In a recent editorial in the Journal of Oral and Maxillofacial surgery (vol. 69. page 1263, 2011), titled “Shouldn’t All Clinical Research Be Scientific?”, Dr. Thomas B. Dodson, talks to his fellow oral surgeon colleagues and says
“Not only do we face rapid advances in science and technology, but we have new accountability from economic, legal, and regulatory challenges, as well as a new brand of well-informed patient.”
I personally would hope that the well-informed patient are patients who are being informed by oral and maxillofacial surgeons and dentists. However, I do not believe that is really the case here. One question to ask is why patients in the past were not well informed? The other and more pressing question to ask is why are these patients still not being properly informed today? (This also applies to other doctors and physicians as well).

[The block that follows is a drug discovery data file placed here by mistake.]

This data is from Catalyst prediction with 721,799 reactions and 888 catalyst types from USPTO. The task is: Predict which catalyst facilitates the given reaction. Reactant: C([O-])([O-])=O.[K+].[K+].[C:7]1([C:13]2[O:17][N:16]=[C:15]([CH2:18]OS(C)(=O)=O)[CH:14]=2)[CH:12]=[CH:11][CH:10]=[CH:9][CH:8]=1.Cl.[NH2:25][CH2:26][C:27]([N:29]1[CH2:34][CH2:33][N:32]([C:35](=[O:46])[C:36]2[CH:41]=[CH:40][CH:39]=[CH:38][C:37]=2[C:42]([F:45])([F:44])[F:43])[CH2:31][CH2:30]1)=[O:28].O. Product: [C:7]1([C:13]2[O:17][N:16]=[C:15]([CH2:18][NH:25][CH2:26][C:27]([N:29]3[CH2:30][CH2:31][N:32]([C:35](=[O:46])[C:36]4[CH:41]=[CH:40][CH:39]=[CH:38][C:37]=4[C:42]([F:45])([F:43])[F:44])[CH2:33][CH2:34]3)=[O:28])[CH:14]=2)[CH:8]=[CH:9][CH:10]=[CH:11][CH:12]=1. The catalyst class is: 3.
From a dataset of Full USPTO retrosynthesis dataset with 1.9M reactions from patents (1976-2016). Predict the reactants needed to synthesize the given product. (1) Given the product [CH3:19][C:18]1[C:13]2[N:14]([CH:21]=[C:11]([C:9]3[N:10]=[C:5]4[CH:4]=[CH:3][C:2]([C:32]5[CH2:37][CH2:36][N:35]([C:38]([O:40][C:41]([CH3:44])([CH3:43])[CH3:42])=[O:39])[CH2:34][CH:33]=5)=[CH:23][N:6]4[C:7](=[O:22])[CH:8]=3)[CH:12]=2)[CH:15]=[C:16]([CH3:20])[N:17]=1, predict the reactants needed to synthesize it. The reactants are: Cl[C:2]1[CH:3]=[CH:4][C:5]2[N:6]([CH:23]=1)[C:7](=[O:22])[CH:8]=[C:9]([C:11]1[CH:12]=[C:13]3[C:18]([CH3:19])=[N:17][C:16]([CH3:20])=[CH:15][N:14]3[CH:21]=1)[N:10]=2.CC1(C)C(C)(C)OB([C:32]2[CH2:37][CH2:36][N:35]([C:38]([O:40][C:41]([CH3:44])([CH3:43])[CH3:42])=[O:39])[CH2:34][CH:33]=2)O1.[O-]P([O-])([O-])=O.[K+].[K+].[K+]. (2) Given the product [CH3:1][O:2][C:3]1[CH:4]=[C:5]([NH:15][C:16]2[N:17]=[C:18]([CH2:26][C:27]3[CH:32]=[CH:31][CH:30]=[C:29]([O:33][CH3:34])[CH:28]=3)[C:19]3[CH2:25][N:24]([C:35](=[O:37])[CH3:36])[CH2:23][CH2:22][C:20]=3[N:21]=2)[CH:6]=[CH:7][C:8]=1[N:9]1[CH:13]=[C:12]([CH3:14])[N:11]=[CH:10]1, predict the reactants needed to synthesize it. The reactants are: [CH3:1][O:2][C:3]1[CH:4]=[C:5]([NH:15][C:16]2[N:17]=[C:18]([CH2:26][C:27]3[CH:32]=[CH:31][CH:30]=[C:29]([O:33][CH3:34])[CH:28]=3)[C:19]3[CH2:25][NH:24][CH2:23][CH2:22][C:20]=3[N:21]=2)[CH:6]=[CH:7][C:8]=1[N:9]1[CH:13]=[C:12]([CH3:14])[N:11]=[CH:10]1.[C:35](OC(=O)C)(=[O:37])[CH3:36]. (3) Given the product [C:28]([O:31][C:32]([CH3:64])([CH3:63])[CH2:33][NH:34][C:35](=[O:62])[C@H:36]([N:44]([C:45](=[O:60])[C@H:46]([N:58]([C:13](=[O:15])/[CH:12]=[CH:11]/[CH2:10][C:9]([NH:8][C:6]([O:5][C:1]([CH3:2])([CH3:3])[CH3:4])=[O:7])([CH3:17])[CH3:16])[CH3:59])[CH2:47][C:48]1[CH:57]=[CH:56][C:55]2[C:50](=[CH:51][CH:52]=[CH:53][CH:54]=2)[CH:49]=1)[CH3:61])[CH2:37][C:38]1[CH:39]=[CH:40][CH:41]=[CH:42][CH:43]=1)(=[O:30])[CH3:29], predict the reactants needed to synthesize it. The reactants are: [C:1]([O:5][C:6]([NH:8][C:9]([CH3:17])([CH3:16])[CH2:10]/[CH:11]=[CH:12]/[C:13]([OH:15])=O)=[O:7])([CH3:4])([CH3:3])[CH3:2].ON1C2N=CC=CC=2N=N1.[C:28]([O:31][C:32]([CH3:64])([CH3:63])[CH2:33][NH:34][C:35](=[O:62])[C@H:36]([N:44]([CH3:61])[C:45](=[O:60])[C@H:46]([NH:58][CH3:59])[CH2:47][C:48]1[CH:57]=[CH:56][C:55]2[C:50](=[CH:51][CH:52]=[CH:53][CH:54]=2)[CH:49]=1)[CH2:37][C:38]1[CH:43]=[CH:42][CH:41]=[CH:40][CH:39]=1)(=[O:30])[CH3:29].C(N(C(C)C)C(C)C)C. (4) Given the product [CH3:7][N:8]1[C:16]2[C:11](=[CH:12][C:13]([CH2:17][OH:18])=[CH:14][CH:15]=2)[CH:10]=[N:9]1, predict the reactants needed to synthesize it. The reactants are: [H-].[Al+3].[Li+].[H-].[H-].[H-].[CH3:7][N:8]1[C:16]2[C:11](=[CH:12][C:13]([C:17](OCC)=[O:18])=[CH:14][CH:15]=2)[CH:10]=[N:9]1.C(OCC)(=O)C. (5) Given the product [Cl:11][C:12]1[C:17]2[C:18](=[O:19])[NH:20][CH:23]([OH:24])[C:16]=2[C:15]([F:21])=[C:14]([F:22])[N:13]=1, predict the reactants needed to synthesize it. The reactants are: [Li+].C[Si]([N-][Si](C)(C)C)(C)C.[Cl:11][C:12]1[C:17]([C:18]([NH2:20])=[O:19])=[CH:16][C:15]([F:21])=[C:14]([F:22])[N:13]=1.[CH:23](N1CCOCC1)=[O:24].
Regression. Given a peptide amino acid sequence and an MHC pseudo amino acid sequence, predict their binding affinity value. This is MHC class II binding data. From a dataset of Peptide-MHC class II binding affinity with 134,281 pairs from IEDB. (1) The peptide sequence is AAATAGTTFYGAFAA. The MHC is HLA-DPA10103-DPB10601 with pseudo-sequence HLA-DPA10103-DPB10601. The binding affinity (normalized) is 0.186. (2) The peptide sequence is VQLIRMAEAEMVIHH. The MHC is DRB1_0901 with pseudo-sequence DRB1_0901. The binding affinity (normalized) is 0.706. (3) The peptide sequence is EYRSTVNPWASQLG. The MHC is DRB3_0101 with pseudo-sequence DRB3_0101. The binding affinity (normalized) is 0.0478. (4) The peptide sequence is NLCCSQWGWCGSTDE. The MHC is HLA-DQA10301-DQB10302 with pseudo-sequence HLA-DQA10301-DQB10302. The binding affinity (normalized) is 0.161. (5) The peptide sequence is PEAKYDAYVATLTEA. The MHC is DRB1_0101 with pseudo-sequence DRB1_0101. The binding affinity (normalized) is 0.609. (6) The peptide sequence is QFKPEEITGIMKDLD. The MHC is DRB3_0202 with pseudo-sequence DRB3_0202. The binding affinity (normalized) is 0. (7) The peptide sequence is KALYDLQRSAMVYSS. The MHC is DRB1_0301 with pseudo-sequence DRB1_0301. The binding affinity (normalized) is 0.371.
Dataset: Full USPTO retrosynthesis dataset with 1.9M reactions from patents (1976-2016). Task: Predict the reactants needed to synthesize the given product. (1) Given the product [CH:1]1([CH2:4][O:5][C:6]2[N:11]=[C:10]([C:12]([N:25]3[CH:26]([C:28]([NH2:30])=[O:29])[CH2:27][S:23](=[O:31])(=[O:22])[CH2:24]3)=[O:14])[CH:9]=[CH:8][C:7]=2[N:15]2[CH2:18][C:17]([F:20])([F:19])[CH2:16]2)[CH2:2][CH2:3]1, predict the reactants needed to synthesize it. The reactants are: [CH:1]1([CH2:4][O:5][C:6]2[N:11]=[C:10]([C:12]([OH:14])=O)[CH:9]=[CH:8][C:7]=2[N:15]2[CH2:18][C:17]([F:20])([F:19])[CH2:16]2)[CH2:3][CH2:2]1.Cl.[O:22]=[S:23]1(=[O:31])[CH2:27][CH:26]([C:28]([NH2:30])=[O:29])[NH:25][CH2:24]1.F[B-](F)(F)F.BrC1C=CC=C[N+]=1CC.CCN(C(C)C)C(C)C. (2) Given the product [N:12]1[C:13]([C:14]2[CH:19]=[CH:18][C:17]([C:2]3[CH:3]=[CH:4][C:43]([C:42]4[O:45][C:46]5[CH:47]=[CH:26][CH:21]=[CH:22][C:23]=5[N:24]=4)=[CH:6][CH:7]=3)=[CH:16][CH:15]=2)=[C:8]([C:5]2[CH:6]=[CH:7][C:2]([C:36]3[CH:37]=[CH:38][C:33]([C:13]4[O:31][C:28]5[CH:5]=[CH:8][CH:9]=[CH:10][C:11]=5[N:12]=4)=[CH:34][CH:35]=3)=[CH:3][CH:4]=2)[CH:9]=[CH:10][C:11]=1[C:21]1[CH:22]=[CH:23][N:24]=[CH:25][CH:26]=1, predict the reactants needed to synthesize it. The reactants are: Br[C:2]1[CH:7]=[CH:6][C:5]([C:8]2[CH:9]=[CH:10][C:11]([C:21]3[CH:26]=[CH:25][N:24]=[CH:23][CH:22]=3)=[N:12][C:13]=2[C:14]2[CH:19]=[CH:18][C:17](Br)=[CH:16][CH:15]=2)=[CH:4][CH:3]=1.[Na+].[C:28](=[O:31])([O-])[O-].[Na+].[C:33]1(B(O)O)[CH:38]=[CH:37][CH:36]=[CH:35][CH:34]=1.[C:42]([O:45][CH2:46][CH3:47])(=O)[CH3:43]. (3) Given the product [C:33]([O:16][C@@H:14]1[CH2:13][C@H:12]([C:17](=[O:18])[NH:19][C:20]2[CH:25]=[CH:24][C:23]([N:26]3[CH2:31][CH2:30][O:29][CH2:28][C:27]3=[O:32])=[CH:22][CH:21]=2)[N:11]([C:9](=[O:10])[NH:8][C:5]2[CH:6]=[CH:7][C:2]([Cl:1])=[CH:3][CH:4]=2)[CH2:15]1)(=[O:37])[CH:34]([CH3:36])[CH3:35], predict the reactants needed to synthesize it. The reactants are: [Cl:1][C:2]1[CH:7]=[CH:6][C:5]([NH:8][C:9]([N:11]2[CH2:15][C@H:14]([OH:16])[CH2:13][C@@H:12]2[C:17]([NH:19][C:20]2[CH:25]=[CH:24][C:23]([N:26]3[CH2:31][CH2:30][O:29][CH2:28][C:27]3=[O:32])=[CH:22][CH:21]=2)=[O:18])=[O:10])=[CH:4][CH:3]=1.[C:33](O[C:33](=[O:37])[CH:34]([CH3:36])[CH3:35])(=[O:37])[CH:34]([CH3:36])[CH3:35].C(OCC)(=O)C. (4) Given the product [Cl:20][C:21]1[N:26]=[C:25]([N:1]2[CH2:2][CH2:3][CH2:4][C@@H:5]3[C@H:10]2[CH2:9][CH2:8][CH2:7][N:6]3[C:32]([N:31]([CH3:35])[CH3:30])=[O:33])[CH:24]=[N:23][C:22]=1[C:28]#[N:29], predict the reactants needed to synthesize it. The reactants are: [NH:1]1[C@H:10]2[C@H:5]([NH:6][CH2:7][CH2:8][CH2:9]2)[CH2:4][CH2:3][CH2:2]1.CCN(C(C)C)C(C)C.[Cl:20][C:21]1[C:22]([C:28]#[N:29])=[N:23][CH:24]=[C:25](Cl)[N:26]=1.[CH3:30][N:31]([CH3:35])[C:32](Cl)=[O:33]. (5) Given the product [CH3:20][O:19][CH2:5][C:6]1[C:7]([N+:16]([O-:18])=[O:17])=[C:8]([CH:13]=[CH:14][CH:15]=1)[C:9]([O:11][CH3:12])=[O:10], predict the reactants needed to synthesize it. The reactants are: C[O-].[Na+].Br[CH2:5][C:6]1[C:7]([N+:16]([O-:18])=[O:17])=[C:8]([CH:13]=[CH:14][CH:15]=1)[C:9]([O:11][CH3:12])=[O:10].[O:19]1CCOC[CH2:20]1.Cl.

One of the reasons for this is due to the legal standard of informed consent in the U.S. as stated in “Toward The ‘Tipping Point’: Decision Aids and Informed Patient Choice” by Annette M. O’Connor et al., appearing in Health Affairs, pages 716-725, May/June 2007.
“The [U.S.] states are largely divided between two categories of informed-consent standards: physician-based and patient-based. In physician-based states, physicians must provide patients with the same information that a reasonable physician would under similar circumstances. In patient based states, physicians must provide patients with all of the information that an objective, reasonable patient would want under similar circumstances.”
For those interested in further discussion of some of the differences between informed consent and informed choice an excellent article is “Rethinking Informed Consent: The Case for Shared Medical Decision Making” by Jaime Staples King and Benjamin Moulton in the American Journal of Law and Medicine (vol. 32, pages 429-501, 2006).
For the physician based standard